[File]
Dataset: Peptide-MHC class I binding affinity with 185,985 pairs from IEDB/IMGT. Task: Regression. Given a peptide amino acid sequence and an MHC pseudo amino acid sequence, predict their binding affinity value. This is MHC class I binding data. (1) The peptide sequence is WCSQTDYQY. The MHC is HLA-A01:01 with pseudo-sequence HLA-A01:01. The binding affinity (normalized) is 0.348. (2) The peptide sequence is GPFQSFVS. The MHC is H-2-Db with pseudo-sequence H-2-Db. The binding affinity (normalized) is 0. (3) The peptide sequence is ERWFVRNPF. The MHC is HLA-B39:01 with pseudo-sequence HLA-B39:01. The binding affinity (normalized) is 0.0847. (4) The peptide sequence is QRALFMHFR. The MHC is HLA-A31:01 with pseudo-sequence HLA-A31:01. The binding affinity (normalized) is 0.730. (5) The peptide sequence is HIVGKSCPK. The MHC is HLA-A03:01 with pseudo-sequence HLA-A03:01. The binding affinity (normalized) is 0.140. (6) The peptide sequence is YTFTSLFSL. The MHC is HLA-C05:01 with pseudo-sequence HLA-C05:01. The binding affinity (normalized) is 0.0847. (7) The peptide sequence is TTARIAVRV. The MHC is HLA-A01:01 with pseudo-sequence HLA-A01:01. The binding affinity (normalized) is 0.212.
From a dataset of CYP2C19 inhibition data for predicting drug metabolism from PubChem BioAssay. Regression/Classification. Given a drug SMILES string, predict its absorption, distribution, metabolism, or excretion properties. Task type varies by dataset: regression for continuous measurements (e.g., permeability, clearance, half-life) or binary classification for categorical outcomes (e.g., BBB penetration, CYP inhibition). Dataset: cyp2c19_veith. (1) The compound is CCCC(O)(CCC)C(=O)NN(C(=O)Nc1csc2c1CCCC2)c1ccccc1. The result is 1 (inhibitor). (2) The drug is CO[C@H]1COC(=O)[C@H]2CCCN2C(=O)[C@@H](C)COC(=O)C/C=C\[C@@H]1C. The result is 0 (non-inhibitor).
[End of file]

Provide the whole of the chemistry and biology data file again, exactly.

Dataset: Peptide-MHC class I binding affinity with 185,985 pairs from IEDB/IMGT. Task: Regression. Given a peptide amino acid sequence and an MHC pseudo amino acid sequence, predict their binding affinity value. This is MHC class I binding data. (1) The peptide sequence is WCSQTDYQY. The MHC is HLA-A01:01 with pseudo-sequence HLA-A01:01. The binding affinity (normalized) is 0.348. (2) The peptide sequence is GPFQSFVS. The MHC is H-2-Db with pseudo-sequence H-2-Db. The binding affinity (normalized) is 0. (3) The peptide sequence is ERWFVRNPF. The MHC is HLA-B39:01 with pseudo-sequence HLA-B39:01. The binding affinity (normalized) is 0.0847. (4) The peptide sequence is QRALFMHFR. The MHC is HLA-A31:01 with pseudo-sequence HLA-A31:01. The binding affinity (normalized) is 0.730. (5) The peptide sequence is HIVGKSCPK. The MHC is HLA-A03:01 with pseudo-sequence HLA-A03:01. The binding affinity (normalized) is 0.140. (6) The peptide sequence is YTFTSLFSL. The MHC is HLA-C05:01 with pseudo-sequence HLA-C05:01. The binding affinity (normalized) is 0.0847. (7) The peptide sequence is TTARIAVRV. The MHC is HLA-A01:01 with pseudo-sequence HLA-A01:01. The binding affinity (normalized) is 0.212.
From a dataset of CYP2C19 inhibition data for predicting drug metabolism from PubChem BioAssay. Regression/Classification. Given a drug SMILES string, predict its absorption, distribution, metabolism, or excretion properties. Task type varies by dataset: regression for continuous measurements (e.g., permeability, clearance, half-life) or binary classification for categorical outcomes (e.g., BBB penetration, CYP inhibition). Dataset: cyp2c19_veith. (1) The compound is CCCC(O)(CCC)C(=O)NN(C(=O)Nc1csc2c1CCCC2)c1ccccc1. The result is 1 (inhibitor). (2) The drug is CO[C@H]1COC(=O)[C@H]2CCCN2C(=O)[C@@H](C)COC(=O)C/C=C\[C@@H]1C. The result is 0 (non-inhibitor).